Max For Live: Making Musicians Into Programmers

max for live logo

Ableton’s Live is one of the top music creation and performance platforms out there. It is a complete music suite with instruments, sound management and a performance interface. It is used by DJs, bands, and hobbyists. At a cost of several hundred dollars Live is within reach of most tech-savvy musicians. It is one of the must-have tools for almost anyone who is making electronic music these days. One of the reasons it is so popular is that it has a relatively simple user interface that hides complexity from the user and lets them focus on sounding good. If you’ve ever seen a DJ using software that looked like a multi-color spreadsheet that was probably Ableton.

max for live patch

This fall Ableton is releasing Max For Live, an API of sorts. It’s an API that is accessible only through another piece of music software, Max/MSP. Cycling74’s Max/MSP is a visual programming environment that can be used for signal processing, audio and, with the Jitter add-on, video. Max is powerful, just as powerful as Ableton, but it doesn’t hide it’s complexity. Max has hundreds of quirky objects (just check the online database MaxObjects) that can be used to build patches (like the one shown to the left). With a single object you can add quite simply take input from a camera , a Wiimote, an Arduino or an OSC Controller. Like Processing or openFrameworks, Max/MSP is an interactivity platform that is designed to be accessible to artists.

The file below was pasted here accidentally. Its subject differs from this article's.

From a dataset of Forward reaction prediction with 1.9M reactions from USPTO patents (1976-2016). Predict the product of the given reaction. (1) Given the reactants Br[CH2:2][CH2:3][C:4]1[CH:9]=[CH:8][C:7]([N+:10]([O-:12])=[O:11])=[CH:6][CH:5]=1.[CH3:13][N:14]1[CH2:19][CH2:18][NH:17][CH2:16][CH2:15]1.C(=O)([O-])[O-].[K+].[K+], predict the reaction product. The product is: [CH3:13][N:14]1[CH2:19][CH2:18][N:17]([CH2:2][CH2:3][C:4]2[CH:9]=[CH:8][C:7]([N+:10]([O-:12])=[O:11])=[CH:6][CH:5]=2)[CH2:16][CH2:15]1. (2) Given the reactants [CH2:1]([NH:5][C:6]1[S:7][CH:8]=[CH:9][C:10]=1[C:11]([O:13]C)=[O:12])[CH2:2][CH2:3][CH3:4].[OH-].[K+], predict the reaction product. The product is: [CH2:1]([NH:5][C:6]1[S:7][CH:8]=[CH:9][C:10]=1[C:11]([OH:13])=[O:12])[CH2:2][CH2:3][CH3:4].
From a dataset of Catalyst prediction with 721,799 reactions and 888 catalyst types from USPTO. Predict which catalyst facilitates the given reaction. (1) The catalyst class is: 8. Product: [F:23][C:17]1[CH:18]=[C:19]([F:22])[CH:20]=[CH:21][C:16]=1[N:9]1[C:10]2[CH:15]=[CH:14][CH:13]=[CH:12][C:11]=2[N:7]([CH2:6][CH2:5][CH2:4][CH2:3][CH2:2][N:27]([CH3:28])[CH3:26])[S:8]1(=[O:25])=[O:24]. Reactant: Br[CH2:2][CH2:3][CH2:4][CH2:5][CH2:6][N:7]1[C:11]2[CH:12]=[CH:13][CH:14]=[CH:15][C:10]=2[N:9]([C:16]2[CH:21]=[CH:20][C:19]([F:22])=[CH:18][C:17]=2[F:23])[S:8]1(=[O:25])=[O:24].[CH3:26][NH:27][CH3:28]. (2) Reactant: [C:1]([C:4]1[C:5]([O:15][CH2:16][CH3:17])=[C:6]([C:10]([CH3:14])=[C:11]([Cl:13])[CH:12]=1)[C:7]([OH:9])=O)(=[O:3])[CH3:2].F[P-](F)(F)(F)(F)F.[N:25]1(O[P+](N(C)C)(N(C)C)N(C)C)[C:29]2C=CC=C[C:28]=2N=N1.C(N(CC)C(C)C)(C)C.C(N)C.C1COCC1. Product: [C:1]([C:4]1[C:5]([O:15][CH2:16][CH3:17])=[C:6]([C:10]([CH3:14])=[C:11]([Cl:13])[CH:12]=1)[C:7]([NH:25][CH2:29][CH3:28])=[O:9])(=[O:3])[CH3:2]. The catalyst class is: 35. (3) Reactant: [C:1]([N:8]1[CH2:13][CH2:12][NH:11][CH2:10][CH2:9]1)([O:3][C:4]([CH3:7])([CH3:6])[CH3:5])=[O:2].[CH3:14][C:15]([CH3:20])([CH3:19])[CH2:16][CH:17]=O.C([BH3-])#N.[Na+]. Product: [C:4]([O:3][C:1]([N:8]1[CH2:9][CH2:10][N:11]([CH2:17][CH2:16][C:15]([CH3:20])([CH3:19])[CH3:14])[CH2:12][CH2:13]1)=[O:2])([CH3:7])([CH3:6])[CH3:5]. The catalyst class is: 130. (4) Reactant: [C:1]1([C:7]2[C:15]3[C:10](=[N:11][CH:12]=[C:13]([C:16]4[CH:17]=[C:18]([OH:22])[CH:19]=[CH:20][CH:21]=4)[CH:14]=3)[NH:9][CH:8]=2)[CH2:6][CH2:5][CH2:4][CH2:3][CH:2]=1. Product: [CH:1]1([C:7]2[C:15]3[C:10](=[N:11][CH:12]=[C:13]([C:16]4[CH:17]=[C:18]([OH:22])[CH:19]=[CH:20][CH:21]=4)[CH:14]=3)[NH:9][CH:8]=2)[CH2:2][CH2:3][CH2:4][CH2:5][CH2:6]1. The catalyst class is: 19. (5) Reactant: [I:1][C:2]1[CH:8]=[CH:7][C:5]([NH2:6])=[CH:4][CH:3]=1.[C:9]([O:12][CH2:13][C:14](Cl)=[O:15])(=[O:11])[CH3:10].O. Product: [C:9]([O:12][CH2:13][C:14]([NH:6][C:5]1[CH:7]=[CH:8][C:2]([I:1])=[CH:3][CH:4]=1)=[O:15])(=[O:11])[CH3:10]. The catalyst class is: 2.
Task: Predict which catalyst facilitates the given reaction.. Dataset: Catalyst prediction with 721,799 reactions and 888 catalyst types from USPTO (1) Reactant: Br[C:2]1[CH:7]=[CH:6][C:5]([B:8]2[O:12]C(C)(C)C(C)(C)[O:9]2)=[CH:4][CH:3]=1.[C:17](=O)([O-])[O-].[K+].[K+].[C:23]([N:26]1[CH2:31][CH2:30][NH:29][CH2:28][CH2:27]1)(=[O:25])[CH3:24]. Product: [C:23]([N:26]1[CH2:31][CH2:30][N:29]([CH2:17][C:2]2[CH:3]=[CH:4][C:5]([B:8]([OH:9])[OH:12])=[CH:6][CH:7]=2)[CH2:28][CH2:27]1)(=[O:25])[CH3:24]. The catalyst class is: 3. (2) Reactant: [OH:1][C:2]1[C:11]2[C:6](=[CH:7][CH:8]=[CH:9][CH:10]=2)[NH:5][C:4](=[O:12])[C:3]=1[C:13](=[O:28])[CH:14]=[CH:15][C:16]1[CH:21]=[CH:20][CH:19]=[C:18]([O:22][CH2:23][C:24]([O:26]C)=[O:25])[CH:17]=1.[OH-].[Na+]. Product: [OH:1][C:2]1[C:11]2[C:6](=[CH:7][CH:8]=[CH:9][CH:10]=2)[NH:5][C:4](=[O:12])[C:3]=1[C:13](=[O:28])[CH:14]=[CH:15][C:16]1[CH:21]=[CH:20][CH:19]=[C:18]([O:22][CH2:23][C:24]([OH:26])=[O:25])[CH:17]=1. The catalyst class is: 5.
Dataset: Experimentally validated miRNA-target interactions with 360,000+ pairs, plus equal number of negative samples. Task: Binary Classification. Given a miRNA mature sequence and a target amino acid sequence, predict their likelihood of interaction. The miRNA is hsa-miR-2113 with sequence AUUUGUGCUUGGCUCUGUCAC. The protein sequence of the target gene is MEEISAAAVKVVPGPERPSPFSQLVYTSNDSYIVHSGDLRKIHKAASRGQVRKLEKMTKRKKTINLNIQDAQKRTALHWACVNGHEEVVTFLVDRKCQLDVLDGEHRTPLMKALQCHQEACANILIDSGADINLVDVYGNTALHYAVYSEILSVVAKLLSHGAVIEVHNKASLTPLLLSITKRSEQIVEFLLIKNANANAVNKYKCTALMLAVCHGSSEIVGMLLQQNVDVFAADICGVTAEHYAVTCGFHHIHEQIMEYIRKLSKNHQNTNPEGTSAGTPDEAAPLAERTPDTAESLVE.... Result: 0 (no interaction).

Max For Live is going to introduce a new generation of musicians to (visual) programming. And I don’t think that they’ll stop at playing around with the Ableton Live controls. They’ll build their own hardware (like Moldover’s Octomasher or as shown in his controllerism video). They’ll learn to use Arduino’s to track sensor inputs. A new generation of tools can be created with Max For Live and I think it’s safe to predict a lot of Max For Live based installations.

Ableton was founded ten years ago by the current CEO (Gerhard Behles) and CTO (Bernd Roggendorf), whom I met while I was in Berlin with the Geeks on a Plane. They saw that music production was going to move from specialized hardware to be solely done on the computer. They optimized for the 90% scenario and they see Max For Live as their long-tail offering (Personally, I think that their 90% scenario encompasses a huge swath of music needs from creation to production to performance to media management so that 10% is very niche indeed).

Now that their primary product has an API, Ableton is trying to figure out how they will move to the web. As Gerhard the CEO said, “I know that my company must move to the web, but I am an old-guy and need to get a web person to figure out what to do. I need someone who can do it”. They are hoping to hire a web genius that can handle that part of the business. In the coming months they’ll be adding integration to SoundCloud for easy uploading of samples, the ability to share sets over the web (streaming through Ableton’s servers) and to collaborate with other specific individuals online (Ableton has found that most of their users don’t really want to collaborate with just anyone. The user Y wants user X’s specific bass line. So share publicly, collaborate privately).

Unfortunately, there aren’t many resources for learning Max or Live. They both include tutorials, but I can tell you from firsthand experience that it’s a lot take in on your own. Luckily, there are a lot of enthusiast created video tutorials out there. If you’re interested in learning more about Max For Live I recommend checking out They’ve been posting a number of great tutorials/demos like the one posted after the jump. Tutorial: Beginning Max from max4live on Vimeo.